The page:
Need training for newbie in Osan Korea
My daughter is going to be stationed in Osan Korea for a year. She has no martial arts experience but listened to her Dad suggest she not miss an opportunity to learn from someone "in country." I don't think she cares what style as long as it isn't McDojo which would make her Daddy cry.
I thought McDojos only existed in America.
the answer = no
there are lots of McDojangs in Korea, just like everywhere else. There's plenty of Bullshido, too. Gicheon alone provides enough Bullshido for an entire continent.
If it is still there, I believe there is a Tang Soo Do school available. Else, there should be an "on base" class taught by a local.
Jeremy M. Talbott
Originally Posted by Phrost
Originally Posted by D.Murray
Originally Posted by hangooknamja88
To answer the OP, here are a few gyms in or near Osan (not on base). I haven't been to any of them. English probably isn't spoken, but they might be worth trying.
-- instructor: Im Jae-ho / 임재호
-- phone: 031-372-6930
This is likely to be a good place to train.
-- instructor: Kim Do-yeong / 김도영
-- phone: (010) 8961-2707
I have no idea.
3. Kyeoktugi / 격투기 - this just means "fighting." These kinds of schools typically teach something like MMA, though the quality varies hugely. This gym is in Pyeongtaek, which is relatively close to Osan.
-- instructor: who knows?
-- phone: (031) 655-9669
I'll look for others if I ever have more time.
If Mr. Yi is still running the Dragon Gate (Hapkido) downtown he's definately worth looking up (things may have changed there a bit since 1988 though).
I lived in Korea for several years and being a huge MA fan I studied multiple styles in that time usually attending 2-3 different classes a night at 2-3 different schools up to 6 days a week. In retrospect I spent time training at places that I now wish I hadn't wasted my time on. If I could do it all over again here's what I would've done;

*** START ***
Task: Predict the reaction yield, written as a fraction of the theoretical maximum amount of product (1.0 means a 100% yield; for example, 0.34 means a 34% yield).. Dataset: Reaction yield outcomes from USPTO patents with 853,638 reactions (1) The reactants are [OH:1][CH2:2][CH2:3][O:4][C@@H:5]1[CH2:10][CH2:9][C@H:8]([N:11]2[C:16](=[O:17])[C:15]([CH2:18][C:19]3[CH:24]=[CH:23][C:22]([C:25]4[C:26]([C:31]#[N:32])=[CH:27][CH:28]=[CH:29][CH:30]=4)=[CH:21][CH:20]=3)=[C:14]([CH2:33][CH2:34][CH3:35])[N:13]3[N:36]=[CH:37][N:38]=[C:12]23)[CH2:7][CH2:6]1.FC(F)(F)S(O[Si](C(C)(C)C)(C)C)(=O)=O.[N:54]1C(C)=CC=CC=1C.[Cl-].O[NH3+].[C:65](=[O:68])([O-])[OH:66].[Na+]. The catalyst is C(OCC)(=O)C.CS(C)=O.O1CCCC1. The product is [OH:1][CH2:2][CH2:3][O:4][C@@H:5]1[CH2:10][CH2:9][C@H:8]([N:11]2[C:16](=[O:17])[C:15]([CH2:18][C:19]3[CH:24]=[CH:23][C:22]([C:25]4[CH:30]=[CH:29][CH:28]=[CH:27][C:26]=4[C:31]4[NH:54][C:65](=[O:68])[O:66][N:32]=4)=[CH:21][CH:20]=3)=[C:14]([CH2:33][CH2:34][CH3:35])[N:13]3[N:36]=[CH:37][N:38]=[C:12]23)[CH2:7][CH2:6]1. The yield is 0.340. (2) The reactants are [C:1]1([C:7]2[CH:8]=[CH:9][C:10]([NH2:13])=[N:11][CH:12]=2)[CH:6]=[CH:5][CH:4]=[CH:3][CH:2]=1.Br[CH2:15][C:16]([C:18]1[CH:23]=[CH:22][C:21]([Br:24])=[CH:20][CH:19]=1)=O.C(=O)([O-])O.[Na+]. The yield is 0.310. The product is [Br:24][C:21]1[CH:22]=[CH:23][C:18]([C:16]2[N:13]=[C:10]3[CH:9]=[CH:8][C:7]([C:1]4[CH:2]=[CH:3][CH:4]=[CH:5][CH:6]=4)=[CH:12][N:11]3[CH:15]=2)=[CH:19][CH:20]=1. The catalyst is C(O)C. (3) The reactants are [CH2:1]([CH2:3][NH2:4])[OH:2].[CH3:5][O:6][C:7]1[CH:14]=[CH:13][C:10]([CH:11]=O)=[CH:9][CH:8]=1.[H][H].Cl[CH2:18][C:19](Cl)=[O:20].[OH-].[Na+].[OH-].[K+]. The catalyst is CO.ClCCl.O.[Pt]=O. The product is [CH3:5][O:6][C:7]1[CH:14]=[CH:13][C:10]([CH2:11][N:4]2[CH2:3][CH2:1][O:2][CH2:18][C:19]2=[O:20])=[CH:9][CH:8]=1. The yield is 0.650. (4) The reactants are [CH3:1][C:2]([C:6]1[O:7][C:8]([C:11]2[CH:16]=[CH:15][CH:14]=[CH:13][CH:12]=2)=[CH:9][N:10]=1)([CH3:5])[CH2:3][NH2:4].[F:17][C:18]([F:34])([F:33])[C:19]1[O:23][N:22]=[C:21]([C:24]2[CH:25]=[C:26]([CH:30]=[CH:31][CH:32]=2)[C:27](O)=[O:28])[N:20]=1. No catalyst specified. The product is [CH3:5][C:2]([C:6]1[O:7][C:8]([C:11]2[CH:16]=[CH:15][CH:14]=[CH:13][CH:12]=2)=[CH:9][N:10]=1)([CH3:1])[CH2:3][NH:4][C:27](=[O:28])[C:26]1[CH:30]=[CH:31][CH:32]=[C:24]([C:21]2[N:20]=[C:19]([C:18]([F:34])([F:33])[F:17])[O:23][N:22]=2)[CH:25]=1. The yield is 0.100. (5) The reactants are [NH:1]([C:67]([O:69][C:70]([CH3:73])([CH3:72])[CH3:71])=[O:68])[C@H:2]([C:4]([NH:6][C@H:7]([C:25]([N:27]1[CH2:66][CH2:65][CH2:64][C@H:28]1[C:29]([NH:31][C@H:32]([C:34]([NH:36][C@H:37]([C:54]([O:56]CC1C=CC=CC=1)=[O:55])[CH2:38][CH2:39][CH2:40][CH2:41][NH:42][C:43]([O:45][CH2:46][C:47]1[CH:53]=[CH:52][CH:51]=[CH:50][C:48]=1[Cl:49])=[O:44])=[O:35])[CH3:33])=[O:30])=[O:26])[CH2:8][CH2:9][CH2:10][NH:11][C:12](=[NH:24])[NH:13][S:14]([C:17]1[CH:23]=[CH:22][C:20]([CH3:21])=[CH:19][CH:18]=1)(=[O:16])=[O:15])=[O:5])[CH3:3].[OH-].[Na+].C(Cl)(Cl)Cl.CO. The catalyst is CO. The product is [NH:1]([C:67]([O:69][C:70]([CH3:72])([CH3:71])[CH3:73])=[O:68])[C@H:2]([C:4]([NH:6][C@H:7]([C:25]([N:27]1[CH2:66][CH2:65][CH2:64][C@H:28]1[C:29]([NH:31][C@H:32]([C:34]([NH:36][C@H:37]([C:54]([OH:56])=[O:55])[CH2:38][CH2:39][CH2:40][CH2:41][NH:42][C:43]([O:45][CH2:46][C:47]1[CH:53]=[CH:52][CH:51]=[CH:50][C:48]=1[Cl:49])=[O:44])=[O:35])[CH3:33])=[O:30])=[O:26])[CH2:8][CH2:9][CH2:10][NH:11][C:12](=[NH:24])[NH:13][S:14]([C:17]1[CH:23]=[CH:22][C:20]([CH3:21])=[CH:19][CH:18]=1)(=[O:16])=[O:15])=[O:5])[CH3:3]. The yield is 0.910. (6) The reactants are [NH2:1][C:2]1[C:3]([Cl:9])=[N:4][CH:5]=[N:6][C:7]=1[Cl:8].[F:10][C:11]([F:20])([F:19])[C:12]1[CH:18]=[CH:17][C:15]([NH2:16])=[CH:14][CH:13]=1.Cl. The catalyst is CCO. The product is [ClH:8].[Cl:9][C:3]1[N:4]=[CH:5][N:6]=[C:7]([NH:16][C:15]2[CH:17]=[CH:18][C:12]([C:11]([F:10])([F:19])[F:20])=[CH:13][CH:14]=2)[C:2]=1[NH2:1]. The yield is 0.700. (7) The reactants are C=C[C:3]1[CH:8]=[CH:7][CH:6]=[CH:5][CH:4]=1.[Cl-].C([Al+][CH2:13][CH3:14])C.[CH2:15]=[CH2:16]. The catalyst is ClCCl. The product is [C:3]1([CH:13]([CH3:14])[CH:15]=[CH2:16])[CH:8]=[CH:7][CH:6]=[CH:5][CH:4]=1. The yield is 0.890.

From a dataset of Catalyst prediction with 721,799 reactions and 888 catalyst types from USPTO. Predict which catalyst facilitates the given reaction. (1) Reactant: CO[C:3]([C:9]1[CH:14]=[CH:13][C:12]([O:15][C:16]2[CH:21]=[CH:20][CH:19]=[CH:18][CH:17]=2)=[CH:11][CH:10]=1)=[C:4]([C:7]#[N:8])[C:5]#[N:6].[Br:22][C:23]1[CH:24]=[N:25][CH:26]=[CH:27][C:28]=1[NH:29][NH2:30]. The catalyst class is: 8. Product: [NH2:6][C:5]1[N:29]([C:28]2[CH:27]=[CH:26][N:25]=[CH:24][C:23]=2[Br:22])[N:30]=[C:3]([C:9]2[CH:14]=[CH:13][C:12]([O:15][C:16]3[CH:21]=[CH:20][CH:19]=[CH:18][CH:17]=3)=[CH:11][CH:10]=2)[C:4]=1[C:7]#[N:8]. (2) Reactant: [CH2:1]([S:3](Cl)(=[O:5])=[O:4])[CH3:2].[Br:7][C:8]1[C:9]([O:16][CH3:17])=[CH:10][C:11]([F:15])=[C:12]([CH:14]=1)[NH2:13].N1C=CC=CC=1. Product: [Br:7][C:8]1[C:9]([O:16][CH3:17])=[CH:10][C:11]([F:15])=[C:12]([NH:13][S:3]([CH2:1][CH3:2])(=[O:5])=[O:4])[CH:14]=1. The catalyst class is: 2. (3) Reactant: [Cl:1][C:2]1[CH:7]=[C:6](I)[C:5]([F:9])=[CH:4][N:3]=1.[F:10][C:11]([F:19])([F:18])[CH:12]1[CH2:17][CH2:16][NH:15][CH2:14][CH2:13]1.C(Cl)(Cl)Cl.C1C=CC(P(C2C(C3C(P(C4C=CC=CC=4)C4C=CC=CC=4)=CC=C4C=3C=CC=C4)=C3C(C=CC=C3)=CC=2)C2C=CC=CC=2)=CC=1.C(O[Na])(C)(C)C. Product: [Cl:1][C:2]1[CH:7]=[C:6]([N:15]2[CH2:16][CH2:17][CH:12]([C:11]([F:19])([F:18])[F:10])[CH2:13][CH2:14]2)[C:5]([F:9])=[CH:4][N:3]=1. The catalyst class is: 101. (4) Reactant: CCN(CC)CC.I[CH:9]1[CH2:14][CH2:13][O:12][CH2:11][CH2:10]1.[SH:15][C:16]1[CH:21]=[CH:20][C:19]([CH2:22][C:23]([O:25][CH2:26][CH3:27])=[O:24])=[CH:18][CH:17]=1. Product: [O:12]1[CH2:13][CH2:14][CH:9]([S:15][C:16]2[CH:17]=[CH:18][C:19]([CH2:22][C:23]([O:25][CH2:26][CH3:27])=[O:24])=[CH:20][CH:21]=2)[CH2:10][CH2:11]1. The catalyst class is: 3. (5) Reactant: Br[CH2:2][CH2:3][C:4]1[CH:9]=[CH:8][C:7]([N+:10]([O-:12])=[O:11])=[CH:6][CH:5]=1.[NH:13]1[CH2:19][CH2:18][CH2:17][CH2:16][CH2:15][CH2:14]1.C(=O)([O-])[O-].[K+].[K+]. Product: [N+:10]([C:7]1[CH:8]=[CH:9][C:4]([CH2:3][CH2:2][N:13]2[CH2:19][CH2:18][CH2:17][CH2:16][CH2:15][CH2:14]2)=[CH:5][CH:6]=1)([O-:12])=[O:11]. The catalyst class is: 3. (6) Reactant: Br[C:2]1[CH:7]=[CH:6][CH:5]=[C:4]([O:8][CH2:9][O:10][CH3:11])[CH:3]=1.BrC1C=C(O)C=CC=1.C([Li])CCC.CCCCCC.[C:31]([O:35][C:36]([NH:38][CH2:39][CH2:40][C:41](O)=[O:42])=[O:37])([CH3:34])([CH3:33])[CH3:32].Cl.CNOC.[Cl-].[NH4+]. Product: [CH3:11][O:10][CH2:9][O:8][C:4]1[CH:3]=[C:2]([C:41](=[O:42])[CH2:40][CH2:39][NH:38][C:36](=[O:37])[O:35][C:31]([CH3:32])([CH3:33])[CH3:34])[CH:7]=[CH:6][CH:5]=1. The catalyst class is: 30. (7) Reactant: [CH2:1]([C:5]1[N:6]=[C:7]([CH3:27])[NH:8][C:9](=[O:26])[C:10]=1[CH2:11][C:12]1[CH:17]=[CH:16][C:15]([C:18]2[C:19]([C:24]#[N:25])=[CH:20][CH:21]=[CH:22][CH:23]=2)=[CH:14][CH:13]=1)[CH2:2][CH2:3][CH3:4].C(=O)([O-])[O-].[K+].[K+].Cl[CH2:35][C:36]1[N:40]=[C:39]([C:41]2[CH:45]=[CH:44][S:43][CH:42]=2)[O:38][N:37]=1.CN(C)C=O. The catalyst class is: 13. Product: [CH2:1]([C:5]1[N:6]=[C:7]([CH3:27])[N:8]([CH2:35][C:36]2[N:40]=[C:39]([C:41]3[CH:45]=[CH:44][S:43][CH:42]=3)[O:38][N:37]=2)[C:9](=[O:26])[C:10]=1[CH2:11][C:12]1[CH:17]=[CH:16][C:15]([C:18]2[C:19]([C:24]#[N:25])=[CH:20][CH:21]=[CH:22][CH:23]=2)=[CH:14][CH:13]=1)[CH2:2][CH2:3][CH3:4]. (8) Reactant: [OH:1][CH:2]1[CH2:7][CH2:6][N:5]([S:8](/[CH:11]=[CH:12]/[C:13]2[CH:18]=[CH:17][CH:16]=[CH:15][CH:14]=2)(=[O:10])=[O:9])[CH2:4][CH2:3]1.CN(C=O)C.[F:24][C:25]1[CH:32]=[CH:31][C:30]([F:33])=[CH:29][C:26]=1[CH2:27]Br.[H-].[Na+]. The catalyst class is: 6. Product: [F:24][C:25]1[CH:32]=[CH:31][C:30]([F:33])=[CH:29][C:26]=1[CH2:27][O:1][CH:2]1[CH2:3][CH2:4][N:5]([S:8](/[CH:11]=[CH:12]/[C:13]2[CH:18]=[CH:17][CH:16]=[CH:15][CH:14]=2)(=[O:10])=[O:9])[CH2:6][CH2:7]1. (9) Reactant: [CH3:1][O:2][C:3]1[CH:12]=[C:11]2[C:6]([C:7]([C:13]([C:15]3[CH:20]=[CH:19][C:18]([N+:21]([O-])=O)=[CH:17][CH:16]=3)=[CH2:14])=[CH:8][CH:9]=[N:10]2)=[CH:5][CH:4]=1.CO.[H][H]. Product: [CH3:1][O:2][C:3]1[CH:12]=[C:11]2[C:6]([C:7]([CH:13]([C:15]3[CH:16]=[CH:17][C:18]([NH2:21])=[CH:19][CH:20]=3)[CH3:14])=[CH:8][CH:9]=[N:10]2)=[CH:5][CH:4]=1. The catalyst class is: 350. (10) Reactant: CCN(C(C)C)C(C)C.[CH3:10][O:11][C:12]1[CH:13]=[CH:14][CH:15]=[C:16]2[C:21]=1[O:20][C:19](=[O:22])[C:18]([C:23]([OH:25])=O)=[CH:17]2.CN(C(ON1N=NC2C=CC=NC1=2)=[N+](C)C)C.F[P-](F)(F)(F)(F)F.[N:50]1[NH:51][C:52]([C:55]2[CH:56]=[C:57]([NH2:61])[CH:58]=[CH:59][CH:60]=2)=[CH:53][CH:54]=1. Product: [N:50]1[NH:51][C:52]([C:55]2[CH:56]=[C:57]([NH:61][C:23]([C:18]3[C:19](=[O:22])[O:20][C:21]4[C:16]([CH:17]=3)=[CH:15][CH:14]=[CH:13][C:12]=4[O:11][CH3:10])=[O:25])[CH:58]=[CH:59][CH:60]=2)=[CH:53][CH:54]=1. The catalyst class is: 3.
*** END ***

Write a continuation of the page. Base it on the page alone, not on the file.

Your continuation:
Judo: I actually spent a fair amount of time studying Judo in Korea, I just wish I had spent more.
TKD: If you find the right gym it's worth the effort.
Taekkyon: I really wish I would've done this.
GongKwon YooSool: I didn't know of it's existence while I was there. If I did I would've trained it for sure.
KyukTooGi: Basically Korean kickboxing, but now it is taking on more of a MMA slant. Really it's more of training to fight in a specific rules set than an actual system, but good nontheless.
Things to avoid in general (there are good and bad schools for each style but generally the bad far out number the good) :
- Any kind of Wushu, unless they teach SanDa.
- Kuk Sool Won or anything with the name Kuk Sool in the title.
- HapKido, there are some good HKD schools but they can be difficult to find.
- Kumdo, Yeah it's fun to twirl swords around but in the long run a waste of time.
- Hwa Rang Do, total made up bullshit and in Korea they jump around in orange and pink
uniforms. That right there was enough to make me avoid it like the plague.
- TeGong Moo Sool, Special forces martial art! Whatever, see hapkido.
All of this is just my opinion based on my time there. Hope this helps.
Sounds like you did quite a study. Do you recall any specific school names that were good around Osan?
Unfortunately no. I was living in Kangnam area of Seoul and tried to keep my training confined to that region to cut down on travel. Basically my above post is a guideline of what to consider and what to avoid.
We have some members that are actually currently stationed in Korea that would be more up to date on what are the good KMA schools right now, hopefully they'll make their way to this thread.
Last edited by Ronin.74; 7/02/2009 12:02pm at .
There are two different kinds of fencing schools in Korea. One is Haedong Kumdo, that's the twirling the swords around one. The other is just Kumdo, and that's just Japanese Kendo with a different name. The Kumdo places can be really good. The Haedong Kumdo places are pretty awful.
As far as MAs, from what I've seen personally, Judo may be one of the best to study in Korea. The schools I've been to use the old school system, white belt, brown belt, black belt. That's it. They train hard, and the instructors are good. The only issue, most of them use the Korean names for the throws, so you may have to figure out the Japanese terms later, pretty much anywhere else in the world. Not such a big sacrifice for good instruction though.